Imagine that hypothetically the black hole in the center of the milky way gradually increased in mass by for example 50% every year. That is exponential increase in mass.

Which visual effects would we see on for example Alpha Centauri, stars more distant and on M31? Red or blueshift? Lensing?

How about linear increase in mass?

Are there software I can use to visualize it as seen from earth?

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    $\begingroup$ Sound like a great question for what-if.xkcd.com. $\endgroup$ – this Jan 16 '14 at 18:45
  • $\begingroup$ BTW: It is an assumption that there is a black hole in the center of our galaxy $\endgroup$ – Ahmed Hamdy Jan 21 '14 at 12:14
  • $\begingroup$ Really not clear what you are asking about. What "visual effects" are you thinking about? The question is totally hypothetical and unrealistic in any case. Black holes cannot grow much faster than doubling in size every 10-100 million years because of radiation pressure. $\endgroup$ – ProfRob Jun 4 '15 at 8:52
  • $\begingroup$ @RobJeffries It may be difficult to imagine this with a black hole. I suggest another object; the "Strangeularity" in the center of the milky way. It increases in mass continously, due to the "Weirdness Effect". Being in vincinity of something like this; would we see a gradual change in the redshift of for example M31? $\endgroup$ – frodeborli Jun 5 '15 at 12:51
  • $\begingroup$ Well, if it doubles in size every year, you won't need to worry about saving for a pension. This is not a forum for imaginary questions about imaginary effects. $\endgroup$ – ProfRob Jun 5 '15 at 13:05

this is not really an answer to your question, but to the assumption you made.

The BH in the galactic center cannot grow that much. There are two problems. First, there is not enough food close by. Any potential food (gas clouds, stars, and dark matter) will have some non-zero angular momentum preventing it from coming close enough. Loosing this angular momentum is difficult (it cannot be radiated away like energy), the only way is to exchange it with other objects either via impact (of gas clouds) or gravitational interactions with other objects (not the BH).

The second problem is that a feeding BH is surrounded by an accretion disc of hot gas. In that disc, angular momentum is slowly transported outwards and mass inwards via viscosity (that viscosity most likely originates from turbulent magnetic fields that become unstable -- the magneto-rotational instability). This process inevitably heats the accretion disc to very high temperatures ($10^{6-9}$K) such that it emits a wind of raditation and particles (similar to the Solar wind, but much much stronger). If the BH feeds too much, this wind becomes so strong that it pushes away any further infalling material (potential food).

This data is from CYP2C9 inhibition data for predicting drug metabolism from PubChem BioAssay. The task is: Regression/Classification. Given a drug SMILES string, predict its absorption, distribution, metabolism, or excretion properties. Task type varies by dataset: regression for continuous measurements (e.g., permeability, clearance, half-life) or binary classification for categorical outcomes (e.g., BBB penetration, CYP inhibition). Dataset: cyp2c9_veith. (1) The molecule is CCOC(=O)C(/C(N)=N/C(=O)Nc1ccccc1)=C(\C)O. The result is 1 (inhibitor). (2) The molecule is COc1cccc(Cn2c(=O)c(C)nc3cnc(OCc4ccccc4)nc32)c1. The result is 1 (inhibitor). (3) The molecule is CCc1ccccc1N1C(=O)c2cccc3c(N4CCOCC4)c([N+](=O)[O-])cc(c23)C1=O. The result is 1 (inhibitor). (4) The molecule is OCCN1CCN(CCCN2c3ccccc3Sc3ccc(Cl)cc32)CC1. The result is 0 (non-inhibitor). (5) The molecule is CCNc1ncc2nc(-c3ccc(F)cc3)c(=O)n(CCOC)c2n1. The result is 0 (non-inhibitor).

This second process limits the growth of any BH to double in mass in no less than about $10^6$ years, I think (I'm not too sure--if you want a precise value, consult the literature), even if the first problem was no issue.

  • $\begingroup$ Yep, but i am more interested in the optical effects for us, not about how the black hole would grow. Perhaps you could imagine it receiving intense gamma rays directed at its center would increase its mass without us being able to see where the increase of mass came from. I don't really care how, but about the optics. $\endgroup$ – frodeborli Jan 18 '14 at 13:45
  • $\begingroup$ It is the first process, which ultimately matters. Exponential growth would give you arbitrary masses sooner or later. $\endgroup$ – Alexey Bobrick Jan 19 '14 at 1:01
  • $\begingroup$ @AlexeyBobrick Nope. The fact that these beasts grow to $10^{6-9}$ Solar masses shows that somehow they find a way to overcome the first problem. But eventually the feedback form the hole is so strong that it drives all the gas out of its host galaxy. This is thought to occur when all the energy of the wind is dumped into the galactic ISM, i.e. when the swept-up ISM cannot cool efficiently (if it can, only the wind momentum drives the outflow). Most efficient cooling is due to inverse Compton scattering off photons from the AGN itself (the shocked gas is much hotter than the accretion disc). $\endgroup$ – Walter Jan 19 '14 at 19:52
  • $\begingroup$ @Water, well, yes, but anyway Eddington limit (or more complex analagous processes as the ones you describe) does not stop accretion. The accretion could even be long and very sub-eddington, but eventually you will run into the problem of not having enough 'accretable' mass. $\endgroup$ – Alexey Bobrick Jan 19 '14 at 20:16
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    $\begingroup$ The question wasn't about the problem of getting the required mass. $\endgroup$ – this Jan 20 '14 at 10:17

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